The Mom and Pop type restaurant and lounge on the east shore of Lake Ashtabula put out a good spread- fruit, scrambled eggs, toast, bacon, fried chicken, potatoes, salads. The place was packed so I took it as good sign and ate my fill of grub. What amazed me the most were these giant size slices of cantaloupe.
Before returning to my route I took a peak at the Corps of Engineer's campground. It was subperb. They had a new bathhouse! But $16 for a single person didn't really appeal to my sense of thrift. I reloaded on water, ascended from the valley, and found myself on the eastboad road still surrounded by wind turbines. I pedaled for a good man hours with the same rural field scenery around me in a near blistering heat.
I stopped in Page to find respite and met up with another long distance biker. He said he was from Louisiana and had biked all over the place. I believe he said he was coming from Canada. He sort of startled me because I hadn't met up with any on the routes that I take. However I think the route through Page east was an alternate route on the Northern Tier route that Adventure Cycling puts out. We talked a bit. I mentioned the services in Fargo since he said he needed a new rim (ironically I would buy one days later.) He said he'd rest for a while since he planned to go no further than Arthur. I bid him well and decided to continue down the road.
Only I got out on the road I thought I saw another biker behind me. I decided I wouldn't stop and sped on ahead. It may have been an illusion.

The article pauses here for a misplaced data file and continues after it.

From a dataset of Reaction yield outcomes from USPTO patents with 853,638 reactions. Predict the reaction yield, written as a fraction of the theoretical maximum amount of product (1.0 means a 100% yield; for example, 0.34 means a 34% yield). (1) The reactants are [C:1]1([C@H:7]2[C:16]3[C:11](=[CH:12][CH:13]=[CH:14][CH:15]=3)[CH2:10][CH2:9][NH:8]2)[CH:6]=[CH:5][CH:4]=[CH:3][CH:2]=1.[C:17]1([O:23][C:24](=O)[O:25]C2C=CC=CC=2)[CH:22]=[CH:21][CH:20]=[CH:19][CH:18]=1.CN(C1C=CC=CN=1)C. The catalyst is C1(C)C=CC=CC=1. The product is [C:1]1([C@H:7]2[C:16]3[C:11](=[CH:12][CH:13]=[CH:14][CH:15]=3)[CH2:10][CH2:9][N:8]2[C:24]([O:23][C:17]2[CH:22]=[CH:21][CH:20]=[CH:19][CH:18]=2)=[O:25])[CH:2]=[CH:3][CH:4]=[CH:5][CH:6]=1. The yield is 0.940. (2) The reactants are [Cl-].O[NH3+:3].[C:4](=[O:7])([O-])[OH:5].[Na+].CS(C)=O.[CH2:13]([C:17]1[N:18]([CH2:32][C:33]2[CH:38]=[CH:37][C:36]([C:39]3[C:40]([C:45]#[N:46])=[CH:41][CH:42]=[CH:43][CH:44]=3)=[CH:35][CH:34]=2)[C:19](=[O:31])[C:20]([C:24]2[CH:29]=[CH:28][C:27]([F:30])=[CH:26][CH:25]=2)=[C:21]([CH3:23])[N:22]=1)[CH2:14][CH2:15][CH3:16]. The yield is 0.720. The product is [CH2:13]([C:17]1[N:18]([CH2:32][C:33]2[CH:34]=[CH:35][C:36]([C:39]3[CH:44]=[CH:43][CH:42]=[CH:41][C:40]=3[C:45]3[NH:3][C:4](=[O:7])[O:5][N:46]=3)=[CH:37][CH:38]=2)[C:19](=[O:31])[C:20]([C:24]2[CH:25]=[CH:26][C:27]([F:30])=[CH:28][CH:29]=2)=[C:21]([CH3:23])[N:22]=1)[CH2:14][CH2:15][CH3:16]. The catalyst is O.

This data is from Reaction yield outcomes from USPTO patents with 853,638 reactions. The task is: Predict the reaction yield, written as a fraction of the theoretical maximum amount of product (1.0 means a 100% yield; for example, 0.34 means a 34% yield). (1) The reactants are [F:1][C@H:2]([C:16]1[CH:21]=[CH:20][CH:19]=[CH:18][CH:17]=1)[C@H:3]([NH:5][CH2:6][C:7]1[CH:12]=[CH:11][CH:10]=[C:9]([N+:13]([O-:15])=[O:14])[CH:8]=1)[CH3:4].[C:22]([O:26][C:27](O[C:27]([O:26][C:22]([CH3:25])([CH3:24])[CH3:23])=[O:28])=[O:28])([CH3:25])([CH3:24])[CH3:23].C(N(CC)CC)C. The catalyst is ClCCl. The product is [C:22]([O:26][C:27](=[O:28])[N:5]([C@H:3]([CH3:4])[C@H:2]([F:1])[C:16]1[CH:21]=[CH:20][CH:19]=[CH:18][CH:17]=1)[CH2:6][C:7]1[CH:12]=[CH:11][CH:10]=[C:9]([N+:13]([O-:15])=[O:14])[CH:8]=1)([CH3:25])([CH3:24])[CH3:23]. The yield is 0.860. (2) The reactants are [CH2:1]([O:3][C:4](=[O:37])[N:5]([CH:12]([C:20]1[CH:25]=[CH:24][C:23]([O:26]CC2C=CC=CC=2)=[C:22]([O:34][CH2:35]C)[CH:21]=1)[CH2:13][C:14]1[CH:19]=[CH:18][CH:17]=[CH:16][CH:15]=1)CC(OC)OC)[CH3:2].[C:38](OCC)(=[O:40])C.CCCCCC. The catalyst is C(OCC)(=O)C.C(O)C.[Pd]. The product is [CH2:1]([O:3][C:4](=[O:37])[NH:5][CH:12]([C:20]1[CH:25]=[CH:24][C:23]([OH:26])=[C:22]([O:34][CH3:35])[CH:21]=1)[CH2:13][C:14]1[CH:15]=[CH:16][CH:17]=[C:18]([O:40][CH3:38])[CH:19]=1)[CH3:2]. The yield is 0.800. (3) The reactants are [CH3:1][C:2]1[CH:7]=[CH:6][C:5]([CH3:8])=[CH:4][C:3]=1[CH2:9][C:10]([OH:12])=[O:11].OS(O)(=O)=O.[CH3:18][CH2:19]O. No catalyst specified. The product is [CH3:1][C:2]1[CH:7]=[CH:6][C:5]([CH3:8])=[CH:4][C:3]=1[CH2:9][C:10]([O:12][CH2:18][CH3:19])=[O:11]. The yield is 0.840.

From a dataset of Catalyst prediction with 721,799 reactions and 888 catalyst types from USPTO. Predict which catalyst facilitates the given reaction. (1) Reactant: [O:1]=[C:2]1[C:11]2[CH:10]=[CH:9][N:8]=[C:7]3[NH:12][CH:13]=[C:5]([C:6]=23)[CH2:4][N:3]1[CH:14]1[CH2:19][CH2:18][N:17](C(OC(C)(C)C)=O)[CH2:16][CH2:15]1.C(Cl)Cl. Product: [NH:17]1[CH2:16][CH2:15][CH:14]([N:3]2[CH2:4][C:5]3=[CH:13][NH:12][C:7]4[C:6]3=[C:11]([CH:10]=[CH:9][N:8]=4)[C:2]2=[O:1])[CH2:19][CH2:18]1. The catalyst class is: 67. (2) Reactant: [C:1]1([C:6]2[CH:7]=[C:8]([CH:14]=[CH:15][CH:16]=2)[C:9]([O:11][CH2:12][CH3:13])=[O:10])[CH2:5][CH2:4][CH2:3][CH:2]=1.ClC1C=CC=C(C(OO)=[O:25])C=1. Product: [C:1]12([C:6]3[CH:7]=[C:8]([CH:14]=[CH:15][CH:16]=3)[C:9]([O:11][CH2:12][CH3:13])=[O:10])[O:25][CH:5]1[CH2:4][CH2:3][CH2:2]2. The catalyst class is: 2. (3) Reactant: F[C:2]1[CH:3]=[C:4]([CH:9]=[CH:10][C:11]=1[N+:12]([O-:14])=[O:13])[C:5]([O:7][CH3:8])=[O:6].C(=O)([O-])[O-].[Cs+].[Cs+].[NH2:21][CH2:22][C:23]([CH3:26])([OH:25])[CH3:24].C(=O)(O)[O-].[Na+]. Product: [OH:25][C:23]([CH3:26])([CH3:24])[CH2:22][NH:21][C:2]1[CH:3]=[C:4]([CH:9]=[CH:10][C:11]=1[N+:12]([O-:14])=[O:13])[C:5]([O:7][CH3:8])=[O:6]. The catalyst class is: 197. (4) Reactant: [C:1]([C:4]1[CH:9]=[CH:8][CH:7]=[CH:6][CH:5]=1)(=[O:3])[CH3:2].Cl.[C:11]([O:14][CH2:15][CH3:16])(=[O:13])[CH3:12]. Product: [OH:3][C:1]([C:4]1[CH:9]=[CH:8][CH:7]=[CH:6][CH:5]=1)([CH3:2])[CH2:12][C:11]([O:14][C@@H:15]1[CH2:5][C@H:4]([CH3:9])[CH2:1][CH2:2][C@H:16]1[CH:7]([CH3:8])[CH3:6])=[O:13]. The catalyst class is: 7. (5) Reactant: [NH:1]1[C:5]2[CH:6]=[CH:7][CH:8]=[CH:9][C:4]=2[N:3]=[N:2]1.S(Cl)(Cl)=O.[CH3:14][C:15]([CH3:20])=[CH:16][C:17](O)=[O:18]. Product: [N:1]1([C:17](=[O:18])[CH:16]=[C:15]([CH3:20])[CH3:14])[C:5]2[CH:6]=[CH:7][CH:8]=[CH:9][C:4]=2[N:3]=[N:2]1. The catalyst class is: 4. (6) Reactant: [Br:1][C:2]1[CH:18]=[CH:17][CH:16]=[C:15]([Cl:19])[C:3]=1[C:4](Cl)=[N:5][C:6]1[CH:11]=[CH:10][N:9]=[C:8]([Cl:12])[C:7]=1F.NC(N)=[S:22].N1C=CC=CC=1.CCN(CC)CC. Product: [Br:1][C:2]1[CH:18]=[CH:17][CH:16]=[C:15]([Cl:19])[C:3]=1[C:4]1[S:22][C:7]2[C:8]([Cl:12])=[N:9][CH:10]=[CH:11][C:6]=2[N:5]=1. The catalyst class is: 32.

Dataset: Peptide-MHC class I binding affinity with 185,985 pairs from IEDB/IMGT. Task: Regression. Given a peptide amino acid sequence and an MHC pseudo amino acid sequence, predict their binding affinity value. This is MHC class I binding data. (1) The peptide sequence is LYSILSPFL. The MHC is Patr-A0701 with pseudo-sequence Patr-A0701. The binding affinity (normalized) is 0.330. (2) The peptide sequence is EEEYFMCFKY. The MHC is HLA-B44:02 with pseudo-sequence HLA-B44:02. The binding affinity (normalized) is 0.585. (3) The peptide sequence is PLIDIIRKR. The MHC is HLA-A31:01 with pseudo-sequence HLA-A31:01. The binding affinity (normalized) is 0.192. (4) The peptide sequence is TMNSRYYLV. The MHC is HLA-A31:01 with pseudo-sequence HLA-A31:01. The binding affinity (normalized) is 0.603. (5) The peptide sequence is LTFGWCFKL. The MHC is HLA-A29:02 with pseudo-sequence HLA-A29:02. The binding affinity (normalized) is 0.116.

2 hours later I was at a decision point. I could go south to Arthur or north to Hunter. Both approximately the same distance away. At this point I felt Arthur may be a bit busy if the Northern Tier suggested camping there. I turned north and pedaled into the wind towards Hunter.
Hunter appeared to be a generally quiet town. I saw hardly anyone enroute to the city park.
Surprisingly the city park is about the same size as the entire town. It had toilets, water, trash, and lots of space.
Seeing it was earlier than I usually stop to camp, I sat around, read Outside magazine, and took a nap. Later I set up camp, made a small dinner, brewed some tea, and went to bed listening to old radio shows from the 1940's. I was very impressed with Hunter.


11 August 2009

Tour de Valli: Stage 6 to Sibley Crossing


The following in the continuing narrative of my solo bike tour in North Dakota in early July.
It was July 4th. It never seems special anymore since I am usually on the road to somewhere. Well, last year I was actually at a celebration at a friend's homestead. I even met up with a rock star that evening.
Today I met a motor cycle couple from Iowa. They had pitched camp next to me at the campground. We talked a little about biking. They mentioned RAGBRAI, a popular (if not legendary) tour in Iowa from the Missouri to Mississippi River. I had read about it a number of years ago in Outside magazine. We also discussed the flooding in Fargo and in Iowa.
After chatting I headed to the actual Pioneer Village next to the campground. This collection of old buildings with associated antiques is quaint and free. There was even a building they called "Louis L'Amour Writer's Shack," which featured artifacts from the prolific author's original hovel for writing. If you did not know, L'Amour grew up in Jamestown and then flew the coup in his late teens.
On the other end of the Pioneer Village is the world's largest buffalo statue. Below the statue site on a rolling prairie, a buffalo herd roams freely. One of the herd is albino and named White Cloud. Another albino was born there May 31st. The herd is part of the National Buffalo Museum, which has a museum adjacent to the Pioneer Village. I regret I did not visit it as I needed to be on my way.
It was noontime and I hoped to bike quite a bit today. So after provisioning at Super Walmart I headed back into town and up the hill and then out toward the Jamestown Reservoir. I should also note that I missed quite a few attractions in Jamestown due to time constraints. There is an old fort, a cathedral, and the sports hall of fame.